26 Mar
2013
Posted in: Poems, Talks
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Waking Up

I was listening to another great talk by Jack Kornfield last night, this one titled: The Gates of Awakening, in which he quotes from Thomas Merton‘s famous “Fourth and Walnut” epiphany:

“In Louisville, at the corner of Fourth and Walnut, in the center of the shopping district, I was suddenly overwhelmed with the realization that I loved all of those people, that they were mine and I theirs, that we could not be alien to one another even though we were total strangers. It was like waking from a dream of separateness…..

“It was as if I suddenly saw the secret beauty of their hearts, the depths of their hearts where neither sin nor desire nor self-knowledge can reach, the core of their reality, the person that each one is in God’s eyes.

“If only they could all see themselves as they really are. If only we could see each other that way all the time. There would be no more war, no more hatred, no more cruelty, no more greed….I suppose the big problem would be that we would fall down and worship each other.”

(image: “A Whole World,” by Couprie and Louchard)

 

22 Mar
2013
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Grasped by What We Cannot Grasp

I was listening to a recorded talk last night by one of my teachers, Lila Kate Wheeler, given at the one-month retreat that’s going on right now at Spirit Rock. She begins (and ends) with this poem, which strikes me as a beautiful description of our meditation practice. I offer it here for your reflection.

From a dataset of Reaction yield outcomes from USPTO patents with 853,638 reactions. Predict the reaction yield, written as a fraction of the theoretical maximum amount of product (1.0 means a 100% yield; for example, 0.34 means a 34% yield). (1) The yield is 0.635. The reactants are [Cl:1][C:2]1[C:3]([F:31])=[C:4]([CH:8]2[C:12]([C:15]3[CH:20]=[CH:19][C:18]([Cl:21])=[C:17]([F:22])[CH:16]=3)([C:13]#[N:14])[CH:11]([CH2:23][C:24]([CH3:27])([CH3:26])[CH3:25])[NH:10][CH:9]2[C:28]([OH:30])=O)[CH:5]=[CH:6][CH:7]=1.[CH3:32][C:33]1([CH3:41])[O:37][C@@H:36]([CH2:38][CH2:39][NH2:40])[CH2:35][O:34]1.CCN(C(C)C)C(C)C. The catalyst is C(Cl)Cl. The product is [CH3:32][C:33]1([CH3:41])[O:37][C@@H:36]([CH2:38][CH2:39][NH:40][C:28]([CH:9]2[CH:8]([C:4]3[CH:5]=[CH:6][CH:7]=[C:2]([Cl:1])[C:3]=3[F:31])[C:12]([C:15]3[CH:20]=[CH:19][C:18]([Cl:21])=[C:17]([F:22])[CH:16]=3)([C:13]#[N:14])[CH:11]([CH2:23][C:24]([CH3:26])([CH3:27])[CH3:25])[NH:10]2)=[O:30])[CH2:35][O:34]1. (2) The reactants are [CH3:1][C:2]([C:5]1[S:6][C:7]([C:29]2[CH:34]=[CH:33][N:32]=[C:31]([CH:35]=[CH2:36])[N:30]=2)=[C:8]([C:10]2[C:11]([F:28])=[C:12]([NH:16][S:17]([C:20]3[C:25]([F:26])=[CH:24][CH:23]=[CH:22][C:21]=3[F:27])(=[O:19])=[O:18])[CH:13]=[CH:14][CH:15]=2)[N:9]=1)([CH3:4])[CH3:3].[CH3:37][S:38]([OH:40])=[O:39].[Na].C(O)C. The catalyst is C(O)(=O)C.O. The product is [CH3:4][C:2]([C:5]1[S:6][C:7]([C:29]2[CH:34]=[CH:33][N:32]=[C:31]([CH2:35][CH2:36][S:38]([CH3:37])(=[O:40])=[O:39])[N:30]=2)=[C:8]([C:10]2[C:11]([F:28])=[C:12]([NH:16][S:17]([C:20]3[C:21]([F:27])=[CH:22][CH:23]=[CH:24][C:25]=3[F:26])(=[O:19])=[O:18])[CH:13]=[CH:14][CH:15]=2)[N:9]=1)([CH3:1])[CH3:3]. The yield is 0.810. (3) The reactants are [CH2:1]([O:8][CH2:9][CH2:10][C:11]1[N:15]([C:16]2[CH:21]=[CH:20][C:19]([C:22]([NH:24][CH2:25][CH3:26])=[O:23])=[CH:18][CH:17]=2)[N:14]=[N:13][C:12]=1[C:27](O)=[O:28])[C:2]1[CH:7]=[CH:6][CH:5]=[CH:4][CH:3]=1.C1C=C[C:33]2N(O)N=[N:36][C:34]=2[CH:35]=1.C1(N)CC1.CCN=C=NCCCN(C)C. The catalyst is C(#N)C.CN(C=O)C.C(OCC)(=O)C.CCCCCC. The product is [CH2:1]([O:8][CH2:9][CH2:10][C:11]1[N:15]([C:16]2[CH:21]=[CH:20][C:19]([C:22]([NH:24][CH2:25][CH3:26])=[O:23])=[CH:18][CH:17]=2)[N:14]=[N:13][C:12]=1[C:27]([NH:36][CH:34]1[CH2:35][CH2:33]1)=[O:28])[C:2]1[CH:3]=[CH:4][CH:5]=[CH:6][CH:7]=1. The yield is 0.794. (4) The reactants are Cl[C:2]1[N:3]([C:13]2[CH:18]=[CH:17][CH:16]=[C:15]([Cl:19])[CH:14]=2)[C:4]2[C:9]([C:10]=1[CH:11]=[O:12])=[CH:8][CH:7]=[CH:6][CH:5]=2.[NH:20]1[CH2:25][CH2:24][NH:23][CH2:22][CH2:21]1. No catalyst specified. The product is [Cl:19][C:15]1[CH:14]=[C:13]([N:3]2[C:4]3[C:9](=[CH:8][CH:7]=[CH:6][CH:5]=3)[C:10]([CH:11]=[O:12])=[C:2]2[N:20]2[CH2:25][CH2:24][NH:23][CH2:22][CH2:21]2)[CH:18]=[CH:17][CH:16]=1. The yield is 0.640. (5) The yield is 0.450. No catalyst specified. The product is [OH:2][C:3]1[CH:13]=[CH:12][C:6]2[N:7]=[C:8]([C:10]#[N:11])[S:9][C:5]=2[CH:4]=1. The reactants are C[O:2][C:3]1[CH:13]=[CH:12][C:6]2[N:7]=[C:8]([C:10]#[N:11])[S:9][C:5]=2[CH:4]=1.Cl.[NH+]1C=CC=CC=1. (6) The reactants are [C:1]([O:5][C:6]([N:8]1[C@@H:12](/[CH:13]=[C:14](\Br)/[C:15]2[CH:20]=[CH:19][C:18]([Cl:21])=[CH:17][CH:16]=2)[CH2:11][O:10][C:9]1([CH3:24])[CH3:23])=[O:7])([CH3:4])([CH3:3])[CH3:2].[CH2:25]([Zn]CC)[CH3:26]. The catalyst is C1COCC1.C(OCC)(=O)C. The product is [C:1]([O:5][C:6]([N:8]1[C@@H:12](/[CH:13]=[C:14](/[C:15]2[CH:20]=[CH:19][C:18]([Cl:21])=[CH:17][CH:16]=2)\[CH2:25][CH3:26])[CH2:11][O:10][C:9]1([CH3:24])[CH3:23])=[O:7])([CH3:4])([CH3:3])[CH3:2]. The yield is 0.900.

A Walk

My eyes already touch the sunny hill,
going far ahead of the road I have begun.
So we are grasped by what we cannot grasp;
it has inner light, even from a distance–

and it changes us, even if we do not reach it,
into something else, which, hardly sensing it,
we already are; a gesture waves us on
answering our own wave…
but what we feel is the wind on our faces.

— Rainer Maria Rilke, translated by Robert Bly

(image: from “A Whole World,” by Couprie and Louchard)

 

5 Dec
2012
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We are Music

Last night I listened to Jack Kornfield‘s most recent talk from his regular Monday Night meetings at Spirit Rock. All of Jack’s talks are inspiring, but this one in particular, I found mesmerizing. The title is “Karma & the Power of Intention.” You can listen to it on dharmaseed here.